12. ^ Shea, Peter W. (December 12, 1999). “Musical settings of Heinrich Heine’s political poetry”UMass Amherst Libraries. Goethe Institut in New York City. Archived from the original on 26 January 2012. Retrieved 2 October 2014.
  13. ^ Schaefer, John (October 1985). “New Sounds”Spin Magazine. Retrieved 2 October 2014.
  14. ^ entry, the album was re-released in 1984.
  15. ^ “Archived copy” Archived from the original on 14 August 2020. Retrieved 22 May 2022.
  16. Jump up to:a b Sutherland, Sam (August 10, 1985). “Specialized Marketing Examined”Billboard.
  17. ^ Detailed listing from the German Album chart.
  18. ^ listing for the album.
  19. ^ Detailed German chart listing Archived 2014-10-06 at the Wayback Machine.
  20. ^ Gregory, Andy (2002). The International Who’s Who in Popular Music 2002. London: Europa Publications. p. 252. ISBN 9781857431612.
  21. ^ Billboard chart-listing for Andreas Vollenweider.
  22. ^ “Billboard Magazine”Billboard Magazine. November 10, 1986.
  23. Jump up to:a b Hunt, Charles (31 August 1986). “Andreas Vollenweider gives harp new image”Reading Eagle. Retrieved 3 October 2014.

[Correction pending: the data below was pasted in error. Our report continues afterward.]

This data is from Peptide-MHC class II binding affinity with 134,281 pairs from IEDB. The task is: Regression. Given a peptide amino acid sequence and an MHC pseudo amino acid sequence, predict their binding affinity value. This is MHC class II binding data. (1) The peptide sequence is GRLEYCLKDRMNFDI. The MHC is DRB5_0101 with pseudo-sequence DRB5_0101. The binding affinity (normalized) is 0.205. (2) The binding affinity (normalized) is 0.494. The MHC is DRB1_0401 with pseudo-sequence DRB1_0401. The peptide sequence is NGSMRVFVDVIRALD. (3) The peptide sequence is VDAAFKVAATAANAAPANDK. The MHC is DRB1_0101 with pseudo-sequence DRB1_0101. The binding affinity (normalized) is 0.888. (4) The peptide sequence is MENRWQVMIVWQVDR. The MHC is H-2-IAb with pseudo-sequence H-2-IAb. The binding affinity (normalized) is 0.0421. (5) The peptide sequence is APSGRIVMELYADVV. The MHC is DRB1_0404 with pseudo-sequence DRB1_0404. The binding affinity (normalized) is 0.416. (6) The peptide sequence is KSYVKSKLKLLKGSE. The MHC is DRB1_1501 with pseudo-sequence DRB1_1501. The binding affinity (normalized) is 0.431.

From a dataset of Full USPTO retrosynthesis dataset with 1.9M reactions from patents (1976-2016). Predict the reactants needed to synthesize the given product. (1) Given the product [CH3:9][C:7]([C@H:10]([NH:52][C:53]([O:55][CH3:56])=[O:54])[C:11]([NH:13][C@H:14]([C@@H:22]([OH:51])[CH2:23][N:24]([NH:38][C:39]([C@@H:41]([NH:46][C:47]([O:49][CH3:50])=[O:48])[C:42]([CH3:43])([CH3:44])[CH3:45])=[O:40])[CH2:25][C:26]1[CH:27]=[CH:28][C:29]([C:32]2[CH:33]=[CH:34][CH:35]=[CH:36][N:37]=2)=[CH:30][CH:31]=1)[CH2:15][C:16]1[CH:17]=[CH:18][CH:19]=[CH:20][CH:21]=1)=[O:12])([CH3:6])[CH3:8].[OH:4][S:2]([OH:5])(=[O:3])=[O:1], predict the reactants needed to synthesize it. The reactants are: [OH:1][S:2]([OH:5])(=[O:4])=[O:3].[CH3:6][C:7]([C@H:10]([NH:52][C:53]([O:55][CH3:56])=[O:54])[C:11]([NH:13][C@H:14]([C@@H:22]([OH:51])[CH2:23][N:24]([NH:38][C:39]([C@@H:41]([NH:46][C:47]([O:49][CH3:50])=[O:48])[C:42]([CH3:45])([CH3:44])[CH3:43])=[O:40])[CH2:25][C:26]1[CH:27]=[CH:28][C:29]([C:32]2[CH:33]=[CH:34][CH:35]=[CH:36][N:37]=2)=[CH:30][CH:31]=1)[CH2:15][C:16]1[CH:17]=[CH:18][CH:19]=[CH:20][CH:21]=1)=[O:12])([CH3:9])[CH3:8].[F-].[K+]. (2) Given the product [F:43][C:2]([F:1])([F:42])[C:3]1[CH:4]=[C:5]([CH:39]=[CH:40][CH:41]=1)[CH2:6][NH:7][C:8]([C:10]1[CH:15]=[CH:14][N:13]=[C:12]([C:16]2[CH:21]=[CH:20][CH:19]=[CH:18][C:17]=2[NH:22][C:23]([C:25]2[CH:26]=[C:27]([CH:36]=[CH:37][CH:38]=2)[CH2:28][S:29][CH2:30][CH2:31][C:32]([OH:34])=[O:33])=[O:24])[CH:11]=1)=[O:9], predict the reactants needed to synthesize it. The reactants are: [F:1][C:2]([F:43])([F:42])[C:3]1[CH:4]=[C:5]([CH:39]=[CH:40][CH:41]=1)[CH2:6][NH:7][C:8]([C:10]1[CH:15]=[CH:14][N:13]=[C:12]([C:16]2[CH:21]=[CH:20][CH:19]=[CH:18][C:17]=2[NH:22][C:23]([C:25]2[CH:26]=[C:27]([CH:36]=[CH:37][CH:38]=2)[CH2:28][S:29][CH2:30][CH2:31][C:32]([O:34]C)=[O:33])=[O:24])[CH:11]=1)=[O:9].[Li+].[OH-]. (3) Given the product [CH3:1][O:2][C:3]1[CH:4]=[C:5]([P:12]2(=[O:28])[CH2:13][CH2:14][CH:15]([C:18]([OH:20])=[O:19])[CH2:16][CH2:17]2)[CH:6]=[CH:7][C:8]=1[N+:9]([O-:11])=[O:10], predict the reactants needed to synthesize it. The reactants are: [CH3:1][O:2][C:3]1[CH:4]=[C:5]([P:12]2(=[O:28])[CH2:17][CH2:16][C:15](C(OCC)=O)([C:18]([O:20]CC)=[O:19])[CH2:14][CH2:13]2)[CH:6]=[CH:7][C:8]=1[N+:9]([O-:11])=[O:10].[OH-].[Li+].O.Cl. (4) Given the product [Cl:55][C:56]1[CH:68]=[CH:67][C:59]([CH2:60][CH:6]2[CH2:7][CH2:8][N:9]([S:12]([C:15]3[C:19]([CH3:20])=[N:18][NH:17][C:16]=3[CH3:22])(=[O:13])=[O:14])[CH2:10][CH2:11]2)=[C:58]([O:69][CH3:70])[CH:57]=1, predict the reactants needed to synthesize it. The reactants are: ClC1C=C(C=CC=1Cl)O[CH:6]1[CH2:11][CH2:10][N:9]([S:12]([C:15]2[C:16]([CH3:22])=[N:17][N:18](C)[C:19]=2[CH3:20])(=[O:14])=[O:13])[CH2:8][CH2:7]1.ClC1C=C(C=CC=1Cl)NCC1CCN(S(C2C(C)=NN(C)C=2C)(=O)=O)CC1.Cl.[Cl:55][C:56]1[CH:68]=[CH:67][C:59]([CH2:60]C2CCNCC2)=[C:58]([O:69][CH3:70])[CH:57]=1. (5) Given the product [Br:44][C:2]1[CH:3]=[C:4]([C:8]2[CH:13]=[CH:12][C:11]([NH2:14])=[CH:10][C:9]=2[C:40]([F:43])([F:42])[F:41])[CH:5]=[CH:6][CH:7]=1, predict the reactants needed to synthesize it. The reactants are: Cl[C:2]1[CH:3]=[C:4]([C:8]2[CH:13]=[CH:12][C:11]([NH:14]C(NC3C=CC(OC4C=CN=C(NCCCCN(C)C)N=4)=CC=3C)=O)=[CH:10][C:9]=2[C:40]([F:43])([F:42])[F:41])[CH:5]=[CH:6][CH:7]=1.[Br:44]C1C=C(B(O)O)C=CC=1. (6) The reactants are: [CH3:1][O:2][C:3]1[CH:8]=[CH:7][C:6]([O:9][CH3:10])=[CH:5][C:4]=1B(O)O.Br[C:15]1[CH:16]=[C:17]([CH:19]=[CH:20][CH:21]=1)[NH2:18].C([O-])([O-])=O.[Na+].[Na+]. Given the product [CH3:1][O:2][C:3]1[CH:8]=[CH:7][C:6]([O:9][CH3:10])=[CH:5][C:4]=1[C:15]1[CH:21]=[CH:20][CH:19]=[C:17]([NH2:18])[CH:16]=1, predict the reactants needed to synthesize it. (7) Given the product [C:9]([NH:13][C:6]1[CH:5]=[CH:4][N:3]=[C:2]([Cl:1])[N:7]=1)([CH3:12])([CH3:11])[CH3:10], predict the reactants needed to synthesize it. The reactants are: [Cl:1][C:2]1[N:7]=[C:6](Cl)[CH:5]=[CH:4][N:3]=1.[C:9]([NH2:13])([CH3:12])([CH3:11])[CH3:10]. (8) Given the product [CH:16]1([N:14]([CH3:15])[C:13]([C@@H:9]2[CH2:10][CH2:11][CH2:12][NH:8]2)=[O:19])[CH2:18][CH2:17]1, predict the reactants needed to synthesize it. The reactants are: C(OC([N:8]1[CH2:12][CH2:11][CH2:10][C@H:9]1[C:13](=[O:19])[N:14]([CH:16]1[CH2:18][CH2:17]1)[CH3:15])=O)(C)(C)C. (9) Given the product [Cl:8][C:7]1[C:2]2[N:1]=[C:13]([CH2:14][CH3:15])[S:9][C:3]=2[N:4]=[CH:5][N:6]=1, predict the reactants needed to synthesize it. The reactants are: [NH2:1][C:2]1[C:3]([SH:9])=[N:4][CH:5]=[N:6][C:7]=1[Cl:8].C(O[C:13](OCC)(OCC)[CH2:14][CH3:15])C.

24. ^ Bennetts, Leslie (April 19, 1985). “Weekender Guide-Friday Electric Harp Sounds”The New York Times.
  25. ^ “Music helps to build the brains of very premature babies”ScienceDaily. Retrieved 2019-05-29.
  26. ^ Hüppi, Petra S.; Ville, Dimitri Van De; Grandjean, Didier; Lazeyras, François; Borradori-Tolsa, Cristina; Vasung, Lana; Vollenweider, Andreas; Pittet, Marie P.; Grouiller, Frédéric (2019-05-22). “Music in premature infants enhances high-level cognitive brain networks”Proceedings of the National Academy of Sciences116 (24): 12103–12108. doi:10.1073/pnas.1817536116ISSN 0027-8424PMC 6575179PMID 31138687.
  27. ^ “Andreas Vollenweider website” Archived from the original on 2005-11-05.
  28. Jump up to:a b Kent, David (1993). Australian Chart Book 1970–1992 (illustrated ed.). St Ives, N.S.W.: Australian Chart Book. p. 330. ISBN 0-646-11917-6.